Though it’s theoretically possible to pick up a louse from a public place like a movie theater seat, it would be highly unlikely. That’s because lice live on human heads, and they need to feed every 4 to 6 hours. Adults can survive only for about a day if they fall off. (They don’t live on pets, either—only people.)

In fact, it’s pretty unlikely that lice will be transmitted from person to person without direct head-to-head contact, Gouge says.

Even the sharing of helmets, clothes, pillows, and hairbrushes probably rarely leads to lice transmission, according to the CDC. The risk is greater, however, when these types of items are used by more than one child in quick succession, Gouge says. And if someone in your household does have lice, it’s a good idea to launder their bedding and clothes and to clean hair-care items as a precaution, according to the AAP.

Myth: Pesticide Must Be Used to Kill Them

The truth: Several pesticide-based treatments are available, either over-the-counter or by prescription. But these may not always be the best choice.

Sometimes called “super lice,” many of the pests in the U.S. and other parts of the world have developed resistance to over-the-counter lice treatments that contain certain pesticides, notably permethrin and pyrethrins. In a 2016 study on this topic, scientists found that 98 percent of the lice they evaluated—collected from 138 sites in 48 states—had a gene mutation indicating possible pesticide resistance. The researchers say that while the mutation doesn’t guarantee that an OTC lice product with permethrin or pyrethrins will fail, it does reduce the chances treatment will succeed.

Prescription lice treatments may be more effective but can be expensive. For instance, according to drug pricing website GoodRx, Sklice, a prescription treatment that contains the pesticide ivermectin, can cost $350 or more for a tube, and it may not be covered by insurance. And some pesticide products carry risks, such as malathion (Ovide and generic)—it’s flammable and shouldn’t be used near heat sources like hair dryers or cigarettes.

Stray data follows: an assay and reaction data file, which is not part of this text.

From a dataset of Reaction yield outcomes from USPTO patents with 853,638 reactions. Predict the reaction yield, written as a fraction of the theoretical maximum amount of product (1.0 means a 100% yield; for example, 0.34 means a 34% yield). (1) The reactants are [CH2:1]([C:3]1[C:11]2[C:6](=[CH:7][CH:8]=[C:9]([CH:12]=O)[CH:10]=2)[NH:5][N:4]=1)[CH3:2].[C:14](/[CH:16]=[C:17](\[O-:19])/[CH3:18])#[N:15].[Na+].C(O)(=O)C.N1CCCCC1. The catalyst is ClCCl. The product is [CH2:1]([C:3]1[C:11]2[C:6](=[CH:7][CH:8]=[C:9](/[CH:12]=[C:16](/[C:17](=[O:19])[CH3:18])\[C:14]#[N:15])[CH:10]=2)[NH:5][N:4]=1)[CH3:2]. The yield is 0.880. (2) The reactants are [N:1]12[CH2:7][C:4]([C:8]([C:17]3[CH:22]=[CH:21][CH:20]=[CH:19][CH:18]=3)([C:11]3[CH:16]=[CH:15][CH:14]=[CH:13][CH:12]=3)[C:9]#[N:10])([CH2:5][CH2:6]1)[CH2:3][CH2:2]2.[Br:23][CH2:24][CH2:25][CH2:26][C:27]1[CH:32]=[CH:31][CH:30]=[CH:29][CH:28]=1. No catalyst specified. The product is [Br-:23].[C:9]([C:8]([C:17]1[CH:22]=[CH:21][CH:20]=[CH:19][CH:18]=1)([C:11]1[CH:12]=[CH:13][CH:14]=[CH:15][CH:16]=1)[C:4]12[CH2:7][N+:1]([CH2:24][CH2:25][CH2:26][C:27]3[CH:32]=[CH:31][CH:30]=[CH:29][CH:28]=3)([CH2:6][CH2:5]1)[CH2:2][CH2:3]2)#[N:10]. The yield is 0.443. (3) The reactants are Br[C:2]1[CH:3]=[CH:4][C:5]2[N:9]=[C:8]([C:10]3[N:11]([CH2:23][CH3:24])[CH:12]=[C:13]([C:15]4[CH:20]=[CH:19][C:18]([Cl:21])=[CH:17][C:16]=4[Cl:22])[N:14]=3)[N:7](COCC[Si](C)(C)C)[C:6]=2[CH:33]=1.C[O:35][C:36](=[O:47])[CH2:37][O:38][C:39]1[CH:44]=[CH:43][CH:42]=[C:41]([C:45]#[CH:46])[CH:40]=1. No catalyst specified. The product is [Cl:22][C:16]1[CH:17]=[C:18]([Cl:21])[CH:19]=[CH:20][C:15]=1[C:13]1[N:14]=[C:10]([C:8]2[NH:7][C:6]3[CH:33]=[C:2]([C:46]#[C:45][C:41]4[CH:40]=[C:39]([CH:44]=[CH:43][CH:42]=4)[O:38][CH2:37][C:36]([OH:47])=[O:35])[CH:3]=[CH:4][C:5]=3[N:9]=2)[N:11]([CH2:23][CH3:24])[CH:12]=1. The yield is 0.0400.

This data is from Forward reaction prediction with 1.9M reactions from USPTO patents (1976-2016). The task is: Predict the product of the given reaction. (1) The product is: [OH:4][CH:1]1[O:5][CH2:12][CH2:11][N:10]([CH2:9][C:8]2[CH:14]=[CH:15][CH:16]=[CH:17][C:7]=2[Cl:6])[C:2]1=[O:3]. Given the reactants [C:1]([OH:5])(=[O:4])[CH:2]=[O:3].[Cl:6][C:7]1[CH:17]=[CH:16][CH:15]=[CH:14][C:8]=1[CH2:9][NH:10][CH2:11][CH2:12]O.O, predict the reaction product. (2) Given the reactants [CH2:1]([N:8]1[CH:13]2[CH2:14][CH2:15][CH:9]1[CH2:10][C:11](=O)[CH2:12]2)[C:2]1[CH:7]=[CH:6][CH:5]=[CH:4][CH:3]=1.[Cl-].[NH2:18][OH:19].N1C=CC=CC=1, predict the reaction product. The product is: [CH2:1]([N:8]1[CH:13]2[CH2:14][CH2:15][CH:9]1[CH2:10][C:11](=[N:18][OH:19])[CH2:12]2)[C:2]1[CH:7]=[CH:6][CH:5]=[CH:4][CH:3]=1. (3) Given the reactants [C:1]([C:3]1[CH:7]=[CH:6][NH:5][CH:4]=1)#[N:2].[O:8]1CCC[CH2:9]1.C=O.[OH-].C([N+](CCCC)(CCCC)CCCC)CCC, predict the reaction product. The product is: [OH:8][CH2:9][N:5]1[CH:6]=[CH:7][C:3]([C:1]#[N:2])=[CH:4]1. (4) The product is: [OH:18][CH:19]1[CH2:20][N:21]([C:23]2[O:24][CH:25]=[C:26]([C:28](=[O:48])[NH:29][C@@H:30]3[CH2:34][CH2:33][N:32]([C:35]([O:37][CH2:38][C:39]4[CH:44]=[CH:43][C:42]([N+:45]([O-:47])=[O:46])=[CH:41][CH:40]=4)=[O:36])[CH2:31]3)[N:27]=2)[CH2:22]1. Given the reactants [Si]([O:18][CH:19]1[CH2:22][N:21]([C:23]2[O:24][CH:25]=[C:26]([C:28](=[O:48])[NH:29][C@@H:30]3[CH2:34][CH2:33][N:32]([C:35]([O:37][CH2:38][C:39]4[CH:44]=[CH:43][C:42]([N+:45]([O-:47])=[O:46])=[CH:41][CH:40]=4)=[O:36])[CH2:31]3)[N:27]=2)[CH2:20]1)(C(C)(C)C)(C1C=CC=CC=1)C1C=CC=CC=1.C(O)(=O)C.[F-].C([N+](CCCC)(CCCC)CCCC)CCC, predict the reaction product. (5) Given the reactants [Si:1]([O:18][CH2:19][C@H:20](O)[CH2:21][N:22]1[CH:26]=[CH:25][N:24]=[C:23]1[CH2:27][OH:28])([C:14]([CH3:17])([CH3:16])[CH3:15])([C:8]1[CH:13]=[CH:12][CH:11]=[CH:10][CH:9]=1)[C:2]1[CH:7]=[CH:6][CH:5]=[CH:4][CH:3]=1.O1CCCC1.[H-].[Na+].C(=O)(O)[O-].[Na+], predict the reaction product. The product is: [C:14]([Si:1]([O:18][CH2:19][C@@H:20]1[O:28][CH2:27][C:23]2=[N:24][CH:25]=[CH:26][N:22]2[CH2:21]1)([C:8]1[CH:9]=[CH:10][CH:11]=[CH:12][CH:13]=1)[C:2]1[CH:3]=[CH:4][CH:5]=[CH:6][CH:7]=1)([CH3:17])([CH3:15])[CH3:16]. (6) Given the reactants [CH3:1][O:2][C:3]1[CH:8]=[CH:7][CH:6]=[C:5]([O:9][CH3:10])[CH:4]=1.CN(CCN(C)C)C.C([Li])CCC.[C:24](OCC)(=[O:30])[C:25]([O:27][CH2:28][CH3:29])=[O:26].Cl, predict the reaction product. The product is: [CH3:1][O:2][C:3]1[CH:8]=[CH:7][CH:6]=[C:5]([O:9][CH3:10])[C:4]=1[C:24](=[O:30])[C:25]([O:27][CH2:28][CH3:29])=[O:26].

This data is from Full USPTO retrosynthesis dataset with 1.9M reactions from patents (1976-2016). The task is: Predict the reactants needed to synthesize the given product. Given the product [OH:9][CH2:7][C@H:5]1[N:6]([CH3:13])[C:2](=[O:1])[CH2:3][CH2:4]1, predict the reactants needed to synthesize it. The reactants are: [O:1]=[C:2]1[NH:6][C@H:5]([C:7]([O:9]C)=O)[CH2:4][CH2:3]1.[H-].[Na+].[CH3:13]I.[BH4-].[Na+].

Note that some prescription pesticide treatments should be used on children only of certain ages, may need to be used more than once, and are applied for varying lengths of time, so it’s important to read directions carefully.

And there are effective alternatives to pesticide-based products. Consumer Reports’ scientists have long advocated the use of wet-combing: coating your child’s head with conditioner or oil and combing out lice and nits with a fine-tooth metal nit comb. The American Academy of Pediatrics also recommends this method for parents who prefer not to use one of the available lice pesticides, or whose children are too young for them.

It’s true that this method can be time-consuming, requires follow-up combing every few days for several weeks, and isn’t practical for everyone. Some children have braids that can’t be combed through, and thick or curly hair and sensitive scalps can make combing painful or distressing. If so, consider products that smother lice (rather than poison them), such as those with the ingredient dimethicone, Gouge advises. These can also be effective, though may also require several treatments.